Marantz reveals more details on 10 Series Reference range

Marantz announced a new high-end Reference range of products back in June, replacing the much-lauded Legendary series that launched 12 years ago. And we've now had the chance to hear a little more about the new 10 Series.

The range has been designed by Marantz’s long-standing audio guru Ken Ishiwata alongside Rainer Finck (who developed the original single-bit DACs for Philips back in the 90s).

The new range consists of the PM-10 integrated amplifier and SA-10 SACD/CD player/USB DAC.

The PM-10 follows the original SC7’s pre-amp topology packing a fully balanced analogue pre-amp stage, and has the ability to deliver the same amount of power as the MA9 mono power amp, offering 200W per channel into an 8 ohm load. That output is claimed to double into 4ohms.

Marantz tells us the power amplifier section is built in a dual mono arrangement, with each channel powered from a dedicated supply. In a break from tradition, the power amplifier circuitry is Class D, but designed from the ground up by Marantz to deliver a suitably high-end performance.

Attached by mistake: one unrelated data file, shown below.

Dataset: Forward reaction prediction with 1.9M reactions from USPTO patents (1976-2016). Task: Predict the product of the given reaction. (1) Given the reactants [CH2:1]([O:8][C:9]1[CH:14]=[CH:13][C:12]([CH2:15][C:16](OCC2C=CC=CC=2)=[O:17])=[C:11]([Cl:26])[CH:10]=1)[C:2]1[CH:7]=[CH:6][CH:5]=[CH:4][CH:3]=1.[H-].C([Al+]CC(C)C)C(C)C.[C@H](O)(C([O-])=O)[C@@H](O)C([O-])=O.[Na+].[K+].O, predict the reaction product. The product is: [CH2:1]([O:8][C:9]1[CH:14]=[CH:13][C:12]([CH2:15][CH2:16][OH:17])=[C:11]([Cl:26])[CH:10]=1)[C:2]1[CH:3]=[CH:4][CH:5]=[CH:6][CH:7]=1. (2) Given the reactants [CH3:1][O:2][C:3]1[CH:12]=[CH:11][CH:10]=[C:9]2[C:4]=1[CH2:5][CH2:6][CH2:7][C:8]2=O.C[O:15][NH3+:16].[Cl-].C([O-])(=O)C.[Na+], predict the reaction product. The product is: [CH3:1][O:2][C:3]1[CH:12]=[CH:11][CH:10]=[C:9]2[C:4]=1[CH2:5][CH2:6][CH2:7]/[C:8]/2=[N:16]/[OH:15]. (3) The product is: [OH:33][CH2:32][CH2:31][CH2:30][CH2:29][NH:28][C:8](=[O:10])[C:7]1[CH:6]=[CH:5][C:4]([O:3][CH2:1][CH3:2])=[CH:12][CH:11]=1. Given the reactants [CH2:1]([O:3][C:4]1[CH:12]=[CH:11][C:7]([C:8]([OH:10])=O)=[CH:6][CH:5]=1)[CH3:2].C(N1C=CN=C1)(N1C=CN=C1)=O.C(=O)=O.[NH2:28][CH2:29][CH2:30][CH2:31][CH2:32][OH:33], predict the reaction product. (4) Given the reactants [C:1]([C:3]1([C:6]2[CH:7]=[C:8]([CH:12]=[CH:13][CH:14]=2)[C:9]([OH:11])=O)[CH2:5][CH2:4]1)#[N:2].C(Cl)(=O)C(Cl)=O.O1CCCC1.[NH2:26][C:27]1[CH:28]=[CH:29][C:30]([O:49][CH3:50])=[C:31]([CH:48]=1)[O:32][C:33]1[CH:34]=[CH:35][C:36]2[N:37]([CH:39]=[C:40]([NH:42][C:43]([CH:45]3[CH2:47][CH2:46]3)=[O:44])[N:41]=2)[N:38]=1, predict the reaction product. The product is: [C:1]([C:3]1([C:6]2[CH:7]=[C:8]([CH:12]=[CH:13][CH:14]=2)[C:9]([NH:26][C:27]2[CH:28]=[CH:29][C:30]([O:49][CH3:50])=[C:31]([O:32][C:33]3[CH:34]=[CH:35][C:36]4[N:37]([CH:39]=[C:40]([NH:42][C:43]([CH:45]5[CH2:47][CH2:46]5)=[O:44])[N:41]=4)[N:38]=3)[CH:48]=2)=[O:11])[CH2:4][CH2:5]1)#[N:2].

Alongside a whole host of connectivity for just about any set up, the PM-10 features both moving magnet and moving coil phono stages for hooking up a record player. It will be available in February 2017 for £7000.

The accompanying SA-10 supports CD and SACD discs as well as data discs for high-res audio, with a USB-B port for PCM playback up to 32-bit/384kHz and DSD up to a futureproofed 11.2MHz.

In an unusual move the company has engineered its own, high quality disc transport - an action forced by the lack of high quality OEM SACD drives on the market. It's had a close look at the digital-to analogue process too, developing a system in-house (Marantz Musical Mastering) that converts PCM signals to DSD streams before being filtered to deliver an analogue output.

The SA-10 will also be available in Feb 2017 for £6000. Keep an eye on for more when we have it.

MORE: See all our Marantz reviews

Verity Burns

Verity is a freelance technology journalist and former Multimedia Editor at What Hi-Fi?. 

Having chalked up more than 15 years in the industry, she has covered the highs and lows across the breadth of consumer tech, sometimes travelling to the other side of the world to do so. With a specialism in audio and TV, however, it means she's managed to spend a lot of time watching films and listening to music in the name of "work".

You'll occasionally catch her on BBC Radio commenting on the latest tech news stories, and always find her in the living room, tweaking terrible TV settings at parties.